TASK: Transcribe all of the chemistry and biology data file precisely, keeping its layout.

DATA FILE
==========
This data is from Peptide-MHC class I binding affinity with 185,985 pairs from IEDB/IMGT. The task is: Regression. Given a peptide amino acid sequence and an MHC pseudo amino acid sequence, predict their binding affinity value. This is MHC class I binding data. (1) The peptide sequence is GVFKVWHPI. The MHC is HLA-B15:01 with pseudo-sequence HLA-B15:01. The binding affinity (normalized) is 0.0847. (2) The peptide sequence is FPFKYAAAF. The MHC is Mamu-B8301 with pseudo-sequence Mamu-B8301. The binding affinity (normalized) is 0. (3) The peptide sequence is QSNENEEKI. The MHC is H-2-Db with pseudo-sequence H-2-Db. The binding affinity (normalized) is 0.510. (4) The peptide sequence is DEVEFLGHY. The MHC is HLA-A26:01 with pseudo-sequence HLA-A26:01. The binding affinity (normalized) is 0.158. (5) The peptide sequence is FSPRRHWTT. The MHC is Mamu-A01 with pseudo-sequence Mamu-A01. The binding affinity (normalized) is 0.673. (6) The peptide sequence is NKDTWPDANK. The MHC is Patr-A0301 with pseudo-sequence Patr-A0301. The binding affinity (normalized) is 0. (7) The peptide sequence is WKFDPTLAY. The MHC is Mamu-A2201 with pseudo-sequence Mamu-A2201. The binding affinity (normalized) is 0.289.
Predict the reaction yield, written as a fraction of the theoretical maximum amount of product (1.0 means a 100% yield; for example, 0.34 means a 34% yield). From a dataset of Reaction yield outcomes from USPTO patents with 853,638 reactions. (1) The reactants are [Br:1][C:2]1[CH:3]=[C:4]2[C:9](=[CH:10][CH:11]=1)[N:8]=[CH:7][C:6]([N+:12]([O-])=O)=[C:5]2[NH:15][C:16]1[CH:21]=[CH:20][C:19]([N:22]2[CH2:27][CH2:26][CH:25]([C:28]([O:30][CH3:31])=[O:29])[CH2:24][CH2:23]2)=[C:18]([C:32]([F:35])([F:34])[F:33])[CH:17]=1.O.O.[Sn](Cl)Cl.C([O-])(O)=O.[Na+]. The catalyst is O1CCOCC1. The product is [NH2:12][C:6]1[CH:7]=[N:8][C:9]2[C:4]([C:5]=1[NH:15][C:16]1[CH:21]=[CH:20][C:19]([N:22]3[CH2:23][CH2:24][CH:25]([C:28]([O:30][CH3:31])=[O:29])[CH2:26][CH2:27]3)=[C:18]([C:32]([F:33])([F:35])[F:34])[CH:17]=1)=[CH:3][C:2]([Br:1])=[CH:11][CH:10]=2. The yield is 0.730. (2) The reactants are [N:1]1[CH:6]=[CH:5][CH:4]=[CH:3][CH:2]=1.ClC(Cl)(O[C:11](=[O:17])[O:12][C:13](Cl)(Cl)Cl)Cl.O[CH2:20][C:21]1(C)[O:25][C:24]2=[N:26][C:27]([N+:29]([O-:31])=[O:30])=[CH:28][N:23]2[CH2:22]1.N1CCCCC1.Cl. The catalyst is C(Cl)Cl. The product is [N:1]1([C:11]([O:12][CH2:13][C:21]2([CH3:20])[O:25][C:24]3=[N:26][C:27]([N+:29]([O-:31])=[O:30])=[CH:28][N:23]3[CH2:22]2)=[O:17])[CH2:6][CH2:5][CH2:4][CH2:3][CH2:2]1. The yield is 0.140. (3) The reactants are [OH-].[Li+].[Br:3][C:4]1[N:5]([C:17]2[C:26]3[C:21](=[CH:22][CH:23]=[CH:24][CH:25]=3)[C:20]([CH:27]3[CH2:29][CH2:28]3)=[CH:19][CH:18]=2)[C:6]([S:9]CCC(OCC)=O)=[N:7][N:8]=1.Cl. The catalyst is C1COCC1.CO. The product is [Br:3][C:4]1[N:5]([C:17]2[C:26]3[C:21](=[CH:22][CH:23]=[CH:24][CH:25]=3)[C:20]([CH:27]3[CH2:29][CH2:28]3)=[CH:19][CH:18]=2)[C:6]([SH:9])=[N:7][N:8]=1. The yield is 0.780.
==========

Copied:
This data is from Peptide-MHC class I binding affinity with 185,985 pairs from IEDB/IMGT. The task is: Regression. Given a peptide amino acid sequence and an MHC pseudo amino acid sequence, predict their binding affinity value. This is MHC class I binding data. (1) The peptide sequence is GVFKVWHPI. The MHC is HLA-B15:01 with pseudo-sequence HLA-B15:01. The binding affinity (normalized) is 0.0847. (2) The peptide sequence is FPFKYAAAF. The MHC is Mamu-B8301 with pseudo-sequence Mamu-B8301. The binding affinity (normalized) is 0. (3) The peptide sequence is QSNENEEKI. The MHC is H-2-Db with pseudo-sequence H-2-Db. The binding affinity (normalized) is 0.510. (4) The peptide sequence is DEVEFLGHY. The MHC is HLA-A26:01 with pseudo-sequence HLA-A26:01. The binding affinity (normalized) is 0.158. (5) The peptide sequence is FSPRRHWTT. The MHC is Mamu-A01 with pseudo-sequence Mamu-A01. The binding affinity (normalized) is 0.673. (6) The peptide sequence is NKDTWPDANK. The MHC is Patr-A0301 with pseudo-sequence Patr-A0301. The binding affinity (normalized) is 0. (7) The peptide sequence is WKFDPTLAY. The MHC is Mamu-A2201 with pseudo-sequence Mamu-A2201. The binding affinity (normalized) is 0.289.
Predict the reaction yield, written as a fraction of the theoretical maximum amount of product (1.0 means a 100% yield; for example, 0.34 means a 34% yield). From a dataset of Reaction yield outcomes from USPTO patents with 853,638 reactions. (1) The reactants are [Br:1][C:2]1[CH:3]=[C:4]2[C:9](=[CH:10][CH:11]=1)[N:8]=[CH:7][C:6]([N+:12]([O-])=O)=[C:5]2[NH:15][C:16]1[CH:21]=[CH:20][C:19]([N:22]2[CH2:27][CH2:26][CH:25]([C:28]([O:30][CH3:31])=[O:29])[CH2:24][CH2:23]2)=[C:18]([C:32]([F:35])([F:34])[F:33])[CH:17]=1.O.O.[Sn](Cl)Cl.C([O-])(O)=O.[Na+]. The catalyst is O1CCOCC1. The product is [NH2:12][C:6]1[CH:7]=[N:8][C:9]2[C:4]([C:5]=1[NH:15][C:16]1[CH:21]=[CH:20][C:19]([N:22]3[CH2:23][CH2:24][CH:25]([C:28]([O:30][CH3:31])=[O:29])[CH2:26][CH2:27]3)=[C:18]([C:32]([F:33])([F:35])[F:34])[CH:17]=1)=[CH:3][C:2]([Br:1])=[CH:11][CH:10]=2. The yield is 0.730. (2) The reactants are [N:1]1[CH:6]=[CH:5][CH:4]=[CH:3][CH:2]=1.ClC(Cl)(O[C:11](=[O:17])[O:12][C:13](Cl)(Cl)Cl)Cl.O[CH2:20][C:21]1(C)[O:25][C:24]2=[N:26][C:27]([N+:29]([O-:31])=[O:30])=[CH:28][N:23]2[CH2:22]1.N1CCCCC1.Cl. The catalyst is C(Cl)Cl. The product is [N:1]1([C:11]([O:12][CH2:13][C:21]2([CH3:20])[O:25][C:24]3=[N:26][C:27]([N+:29]([O-:31])=[O:30])=[CH:28][N:23]3[CH2:22]2)=[O:17])[CH2:6][CH2:5][CH2:4][CH2:3][CH2:2]1. The yield is 0.140. (3) The reactants are [OH-].[Li+].[Br:3][C:4]1[N:5]([C:17]2[C:26]3[C:21](=[CH:22][CH:23]=[CH:24][CH:25]=3)[C:20]([CH:27]3[CH2:29][CH2:28]3)=[CH:19][CH:18]=2)[C:6]([S:9]CCC(OCC)=O)=[N:7][N:8]=1.Cl. The catalyst is C1COCC1.CO. The product is [Br:3][C:4]1[N:5]([C:17]2[C:26]3[C:21](=[CH:22][CH:23]=[CH:24][CH:25]=3)[C:20]([CH:27]3[CH2:29][CH2:28]3)=[CH:19][CH:18]=2)[C:6]([SH:9])=[N:7][N:8]=1. The yield is 0.780.